Student leaders, administrators respond to Morty’s Angels

Rebecca Savransky, Campus Editor

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After a website ranking Northwestern women based on their physical appearance spurred multiple student complaints, administrators and student leaders responded this week commending the NU community for the way they addressed the issue and asking students to continue taking steps to foster a safe campus environment.

The website, Morty’s Angels, was live from Friday to Saturday and asked people to choose “who is hotter,” to create a top 50 list. Currently, the University is still not aware of who created the website, said Joan Slavin, director of NU’s Sexual Harassment Prevention Office and Title IX coordinator, in an email to The Daily. She noted her office is encouraging anyone to share any information they know about who is behind its existence, however she added the University is unsure if the creators are affiliated with the NU community at all.

During the time the site was active, multiple students filed complaints with the Department of Campus Inclusion and Community about the website’s existence.

Students indicated the website was “objectifying, humiliating and demeaning to women,” among other issues in emails to Slavin’s office, she said. She noted the website may be in violation of the University’s sexual harassment policy.

“The University’s Policy on Sexual Harassment provides that sexual harassment can include any unwelcome conduct of a sexual nature that creates a hostile or offensive environment for others,” Slavin wrote. “Comments about students’ attractiveness (including ranking people based on how ‘hot’ they are) could create a sexually hostile environment in violation of this policy.”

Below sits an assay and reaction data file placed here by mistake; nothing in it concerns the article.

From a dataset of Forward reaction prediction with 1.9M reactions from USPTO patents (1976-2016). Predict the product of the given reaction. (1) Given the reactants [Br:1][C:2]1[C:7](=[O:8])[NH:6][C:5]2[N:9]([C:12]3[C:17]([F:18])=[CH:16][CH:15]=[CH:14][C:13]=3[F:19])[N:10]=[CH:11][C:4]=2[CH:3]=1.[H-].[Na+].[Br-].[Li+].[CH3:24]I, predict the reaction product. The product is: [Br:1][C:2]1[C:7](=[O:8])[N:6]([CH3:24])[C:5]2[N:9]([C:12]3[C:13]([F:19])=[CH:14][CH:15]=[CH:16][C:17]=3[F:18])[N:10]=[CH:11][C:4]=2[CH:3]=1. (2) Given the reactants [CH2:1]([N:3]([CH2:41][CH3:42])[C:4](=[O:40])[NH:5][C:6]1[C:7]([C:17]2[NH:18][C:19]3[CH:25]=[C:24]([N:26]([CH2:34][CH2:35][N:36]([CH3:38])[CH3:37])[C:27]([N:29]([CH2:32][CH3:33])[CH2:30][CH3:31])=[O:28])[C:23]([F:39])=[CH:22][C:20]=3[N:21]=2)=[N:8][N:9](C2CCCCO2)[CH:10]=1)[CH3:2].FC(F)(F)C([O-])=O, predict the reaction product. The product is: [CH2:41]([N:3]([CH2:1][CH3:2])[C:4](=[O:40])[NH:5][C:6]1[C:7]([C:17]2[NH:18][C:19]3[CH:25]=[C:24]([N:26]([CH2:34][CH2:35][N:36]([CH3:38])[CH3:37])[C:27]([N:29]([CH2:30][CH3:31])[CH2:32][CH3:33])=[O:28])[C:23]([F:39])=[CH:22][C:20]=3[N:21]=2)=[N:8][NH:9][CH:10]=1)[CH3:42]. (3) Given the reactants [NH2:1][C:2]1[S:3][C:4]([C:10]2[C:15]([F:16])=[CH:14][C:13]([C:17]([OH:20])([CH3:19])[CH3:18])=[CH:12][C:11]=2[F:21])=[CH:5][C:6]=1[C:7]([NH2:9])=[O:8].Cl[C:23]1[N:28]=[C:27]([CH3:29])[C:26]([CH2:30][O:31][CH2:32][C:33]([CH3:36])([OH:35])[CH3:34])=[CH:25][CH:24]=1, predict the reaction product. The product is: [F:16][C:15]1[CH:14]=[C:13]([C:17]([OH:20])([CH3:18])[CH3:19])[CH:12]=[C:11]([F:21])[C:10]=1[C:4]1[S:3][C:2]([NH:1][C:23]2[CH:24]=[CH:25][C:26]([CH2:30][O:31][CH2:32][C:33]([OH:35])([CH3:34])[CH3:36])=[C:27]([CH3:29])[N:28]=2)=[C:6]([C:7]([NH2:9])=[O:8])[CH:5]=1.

Slavin said students also stated their photos and names were misused without their consent.

Lesley-Ann Brown, executive director for Campus Inclusion and Community, responded to student complaints Tuesday, noting the website was not affiliated with the University. The site, mortysangels.nu, was registered through the .nu domain, which is not owned by the University, Brown said. She added that Slavin had emailed the site requesting it be taken down and thanked individuals for voicing their concerns.

“Thank you for making us aware of this website and for your commitment to ensuring the safety and integrity of our campus community,” Brown said in the email.

When the site was active, students took other actions against the website in addition to filing complaints. The website was hacked Saturday to display a message reading “F— this website,” in place of the names on the top 50 page. Later Saturday, the website was completely removed due to requests by University administrators, a creator of the website said in an email. During the time the site was active, it received about 224,000 votes, the creator said.

The Panhellenic Association executive board as well as the 12 chapter presidents made a statement Monday calling the website a form of “cyberbullying.” In the statement, members commended the community for responding so immediately to the presence of the website and taking steps to get it taken down. However, they emphasized that the website’s existence is a “manifestation of larger problems” at NU.

They noted those responsible for the website’s creation, once identified, will face consequences from the University Hearing and Appeals System and the legal system.

The statement called on members of the NU community to continue to take action to fight against these forms of cyberbullying in an effort to create a safer and more inclusive campus community.

“It may take only one or two people to launch a degrading website, but it takes a community of participants to decide whether to passively engage in activities like this, or to speak out against cyberbullying behavior and shut it down,” the statement said.

In the statement, the writers mentioned both Yik Yak and Collegiate ACB as other platforms that may hurt individuals and emphasized the importance of supporting peers and standing up against these issues.

“As members of this community, we all have a certain degree of power to step up and intervene to make Panhellenic life a little more loving, safe, and successful,” the statement said.

Email: rebeccasavransky2015@u.northwestern.edu
Twitter: @beccasavransky

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